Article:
Massive Lymphocele Associated with Allograft Hydronephrosis: An Ultrasound Case Study

Harini Bejjanki, MD1,2; Kawther F. Alquadan, MD1; Abhilash Koratala, MD3

(1) Division of Nephrology, Hypertension and Renal Transplantation, University of Florida, Gainesville, Florida, USA

(2) University of Texas MD Anderson Cancer Center, Houston, Texas, USA

(3) Division of Nephrology, Medical College of Wisconsin, Milwaukee, Wisconsin, USA

Download article PDF – POCUS Journal 2022; 7(kidney):21-23.



Lymphocele is a lymphocyte-rich fluid collection that results from disruption of lymphatics in the recipient during renal transplantation. While small collections resolve spontaneously, larger, symptomatic ones may cause obstructive nephropathy requiring percutaneous or laparoscopic drainage. Prompt diagnosis using bedside sonography may obviate the need for renal replacement therapy. Herein, we present a case of a 72-year-old kidney transplant recipient who developed allograft hydronephrosis secondary to compression by a lymphocele.

Case File

A 72-year-old woman with a history of end-stage kidney disease underwent deceased donor kidney transplantation with a cold-ischemia time of 21 hours. Basiliximab was used for induction immunosuppression (IS), followed by maintenance IS consisting of mycophenolate mofetil, tacrolimus, and prednisone. Despite good urine output, her serum creatinine remained high ~4mg/dL and allograft biopsy demonstrated severe donor disease with arteriosclerosis, interstitial fibrosis, and tubular loss, though it excluded rejection. 20-days post-transplant, she developed oliguric renal failure requiring renal replacement therapy. A bedside renal sonogram demonstrated moderate hydronephrosis of the renal allograft secondary to compression of the transplanted ureter by a large anechoic fluid collection in the pelvis (Figure 1). Computed tomography (CT) scan confirmed the same (Figure 2) and the patient underwent ultrasoundguided drainage of approximately 450 cc fluid the next day with drain placement leading to improvement in urine output. Laboratory analysis of the fluid was consistent with lymphocele and a repeat sonogram showed significant improvement (Figure 3). One month later, the patient required a laparoscopic peritoneal window for drainage of the lymphocele into the peritoneal cavity, during which time, the drain was removed. The serum creatinine stabilized around 2.1mg/dL gradually over a month.

Figure 1. Sonographic images demonstrating a large hypoechoic collection (lymphocele) compressing the ureter and leading to hydronephrosis. Note the relationship between the lymphocele, renal collecting system, and the urinary bladder. RLQ = right lower quadrant; LY = lymphocele; C = renal collecting system; HY = hydronephrosis; BL = urinary bladder.
Figure 2. Computed tomography (CT) scan of the abdomen and pelvis without contrast demonstrating a large lymphocele occupying most of the pelvis. Arrows point to dilated renal collecting system/hydronephrosis.
Figure 3. Repeat sonogram after the intervention demonstrating significant improvement in hydronephrosis and lymphocele.

A lymphocele typically occurs due to extravasation of lymph from the injured lymphatic vessels during preparation of the iliac vessels of the recipient and unligated lymphatics from renal hilum of the donor. These collections may develop in the early postoperative period or months following transplantation [1]. The introduction of ultrasound evaluation has contributed to increasing the diagnosis and consequently the incidence of lymphocele especially of the asymptomatic ones. Before ultrasound examination, the incidence ranged from 0.6 to 18.1% [2]. Small lymphoceles resolve spontaneously while the larger symptomatic ones may need percutaneous drainage or laparoscopy, with the later having least chance of recurrence [3]. Sonographically, they appear as anechoic fluid collections around the allograft and must be distinguished from the adjacent urinary bladder and renal cysts. Rescanning after emptying the bladder aids in differentiating from the bladder. Renal cysts are typically well-circumscribed and connection with the renal parenchyma can be demonstrated. Moreover, history of kidney cysts in the donor kidney should be readily available, especially in the early post-transplant period. Some lymphoceles may also demonstrate internal septations and appear as multilocular cystic structures.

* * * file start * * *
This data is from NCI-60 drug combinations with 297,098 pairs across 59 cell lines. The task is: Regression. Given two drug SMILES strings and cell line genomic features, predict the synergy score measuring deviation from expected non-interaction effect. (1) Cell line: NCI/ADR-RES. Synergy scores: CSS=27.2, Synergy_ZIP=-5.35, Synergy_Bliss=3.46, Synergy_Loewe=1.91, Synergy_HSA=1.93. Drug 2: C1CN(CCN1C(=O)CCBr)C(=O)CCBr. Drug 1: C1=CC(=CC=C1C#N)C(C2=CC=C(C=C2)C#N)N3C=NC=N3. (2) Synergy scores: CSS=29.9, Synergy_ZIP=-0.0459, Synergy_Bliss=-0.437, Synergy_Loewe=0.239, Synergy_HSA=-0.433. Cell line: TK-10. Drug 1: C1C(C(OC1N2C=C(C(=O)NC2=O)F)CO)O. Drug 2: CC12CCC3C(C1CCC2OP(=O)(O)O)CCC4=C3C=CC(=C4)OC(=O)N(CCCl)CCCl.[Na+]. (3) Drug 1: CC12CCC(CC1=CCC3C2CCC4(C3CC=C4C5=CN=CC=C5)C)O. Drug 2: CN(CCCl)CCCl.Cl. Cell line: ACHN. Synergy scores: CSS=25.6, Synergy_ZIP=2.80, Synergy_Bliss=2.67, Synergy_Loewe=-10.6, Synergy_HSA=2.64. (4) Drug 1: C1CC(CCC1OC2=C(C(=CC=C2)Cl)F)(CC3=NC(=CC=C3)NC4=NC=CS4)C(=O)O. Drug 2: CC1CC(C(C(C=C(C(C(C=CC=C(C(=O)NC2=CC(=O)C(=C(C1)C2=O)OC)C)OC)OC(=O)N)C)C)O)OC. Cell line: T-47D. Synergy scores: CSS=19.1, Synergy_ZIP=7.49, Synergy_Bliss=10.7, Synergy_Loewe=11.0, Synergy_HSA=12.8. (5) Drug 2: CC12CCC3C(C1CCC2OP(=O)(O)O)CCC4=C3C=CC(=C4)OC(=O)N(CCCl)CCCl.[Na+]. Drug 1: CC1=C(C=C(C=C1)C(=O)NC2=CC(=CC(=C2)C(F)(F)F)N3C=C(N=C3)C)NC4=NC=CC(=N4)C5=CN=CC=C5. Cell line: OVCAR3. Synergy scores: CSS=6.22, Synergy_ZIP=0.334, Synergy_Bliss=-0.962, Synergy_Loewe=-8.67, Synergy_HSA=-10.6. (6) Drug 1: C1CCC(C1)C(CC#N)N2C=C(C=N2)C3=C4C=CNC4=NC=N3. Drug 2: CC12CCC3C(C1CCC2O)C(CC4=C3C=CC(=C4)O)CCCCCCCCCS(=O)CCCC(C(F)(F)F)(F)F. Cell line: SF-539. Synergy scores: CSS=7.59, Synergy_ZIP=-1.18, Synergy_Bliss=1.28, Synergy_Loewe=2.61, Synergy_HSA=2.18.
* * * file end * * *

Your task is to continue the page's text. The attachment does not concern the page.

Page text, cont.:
In addition to rejection, structural abnormalities should be considered in renal transplant recipients with acute kidney injury, which are readily identifiable on a bedside sonographic examination in most cases.

Statement of Ethics

Informed consent obtained from the patient to publish this manuscript.

Conflict of Interest

The authors have declared that no conflict of interest exists.


All the authors have made substantial contribution to the preparation of this manuscript. HB: drafted the manuscript and performed literature search; KFA: attending physician on the case, directed patient care; AK: procured the images, critically reviewed, and revised the manuscript for important intellectual content.


1. Sutariya H, Patel K, Gandhi S. Postrenal transplant lymphocele causing anuria due to ureteric compression. Indian J Transplant 2017; 11:79-81

2. Ranghino A, Segoloni GP, Lasaponara F, Biancone L. Lymphatic disorders after renal transplantation: new insights for an old complication. Clin Kidney J. 2015 Oct;8(5):615-22.

3. Lucewicz A, Wong G, Lam VW, Hawthorne WJ, Allen R, et al. Management of primary symptomatic lymphocele after kidney transplantation: a systematic review. Transplantation. 2011; 27;92(6):663-73

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